As Sephora closes its stores for 'inclusion training,' it faces another online backlash - and it reveals a massive problem for companies in the social-media era

Sephora & JCPenneyBusiness Insider/Mary HanburyAs Sephora closes its stores for "inclusion training," the beauty company is facing a separate wave of backlash on social media.Business Insider/Mary Hanbury

  • Sephora is facing backlash on social media after customers interpreted an Instagram comment about international shipping as pro-Palestine and anti-Israel. 
  • Instagram's formatting seems to have muddled Sephora's message, which the company says was "about shipping capabilities only."
  • Sephora is closing all of its stores in the US for "inclusion training" on Wednesday morning. 
  • Recent incidents reveal how important it is that companies prepare for social media-inspired PR crises.
  • Visit Business Insider's homepage for more stories.

As Sephora closes its stores for "inclusion training," the beauty company is facing a separate wave of backlash on social media. 

This week, Sephora's Instagram posts have been flooded with comment after comment of Israeli and Palestinian flags. Commenters are furiously debating the validity of both countries in the comment section. 

Here's a look at some of the recent comments, many of which have received hundreds of likes: 

sephora_comments final blurInstagram/SephoraInstagram/Sephora

Sephora appears to have been pulled into the discourse regarding Israel and Palestine after a commenter asked if the company shipped to Israel. According to the company, the commenter then asked if the company shipped to Palestine. 

Sephora does not ship to either country. However, in screenshots circulating on social media, Instagram's collapsed comment layout makes it appear as if the company responded to the question "do you ship to israel??" with the statement, "We do not ship to Palestine at this time." 


Many interpreted the screenshot as an anti-Israel remark, creating the wave of responses that - especially on Instagram - have continued for four days after the original comment. Sephora released a statement on Monday saying its "responses were about shipping capabilities only," but it has done little to reduce the flood of comments. 

The incident comes at an inconvenient time for Sephora. On Wednesday morning, the company is closing all its stores in the US for "inclusion workshops." 

Read more: Sephora will temporarily close all its stores on Wednesday

The closures are part of the company's "We Belong to Something Beautiful" campaign. 

"We Belong to Something Beautiful builds on the many diversity and inclusion programs that have existed at Sephora since its inception, and has been in the works for at least one year - as has the store closure and inclusivity workshop ... This is a proactive message to support Sephora's new manifesto and commitment," a Sephora representative said in an email to Business Insider.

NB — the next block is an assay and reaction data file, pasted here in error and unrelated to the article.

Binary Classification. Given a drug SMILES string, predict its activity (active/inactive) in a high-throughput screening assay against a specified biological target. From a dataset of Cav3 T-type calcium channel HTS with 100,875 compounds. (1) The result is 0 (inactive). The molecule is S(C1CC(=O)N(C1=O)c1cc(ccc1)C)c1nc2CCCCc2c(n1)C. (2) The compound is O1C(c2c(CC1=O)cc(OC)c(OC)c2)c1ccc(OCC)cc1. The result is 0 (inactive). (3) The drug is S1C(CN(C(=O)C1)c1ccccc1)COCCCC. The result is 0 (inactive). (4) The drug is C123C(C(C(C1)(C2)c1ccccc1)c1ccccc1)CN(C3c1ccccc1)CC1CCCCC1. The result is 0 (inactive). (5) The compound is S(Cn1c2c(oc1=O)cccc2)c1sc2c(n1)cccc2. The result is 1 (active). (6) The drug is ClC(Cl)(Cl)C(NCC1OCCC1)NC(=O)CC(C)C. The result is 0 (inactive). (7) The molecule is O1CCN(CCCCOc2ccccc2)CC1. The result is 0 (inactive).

While Sephora says that the closures have been in the works for several months, the company announced its inclusivity trainings less than a month after the musician SZA tweeted that an employee called security on her while she was shopping at a Sephora location in Calabasas, California.

"Lmao Sandy Sephora location 614 Calabasas called security to make sure I wasn't stealing. We had a long talk. U have a blessed day Sandy," SZA wrote on Twitter.

Read more: SZA says a Sephora employee called security to make sure she wasn't stealing beauty products

SZA's tweet quickly went viral, even garnering a response from Rihanna, who sent the singer a handwritten note and a Fenty Beauty gift card. 

"We take complaints like this very seriously, profiling on the basis of race is not tolerated at Sephora," Sephora said in a statement to INSIDER at the time. "Our purpose has always been rooted in our people and ensuring that Sephora is an inclusive and welcoming space for all our clients."

SZA's tweet and the recent Instagram discourse surrounding Sephora's stance on Israel and Palestine highlight the difficulties that companies face in a social media-saturated era. In 2019, an Instagram comment or racist incident can quickly go viral, giving the company little time to generate a response as backlash explodes on social media. 

Ronn Torossian, a crisis management expert and CEO of the public relations agency 5WPR, told INSIDER, "Companies should work with their communication leads ahead of time to ensure that messaging is set and public facing because you can never know when a crisis may arise."

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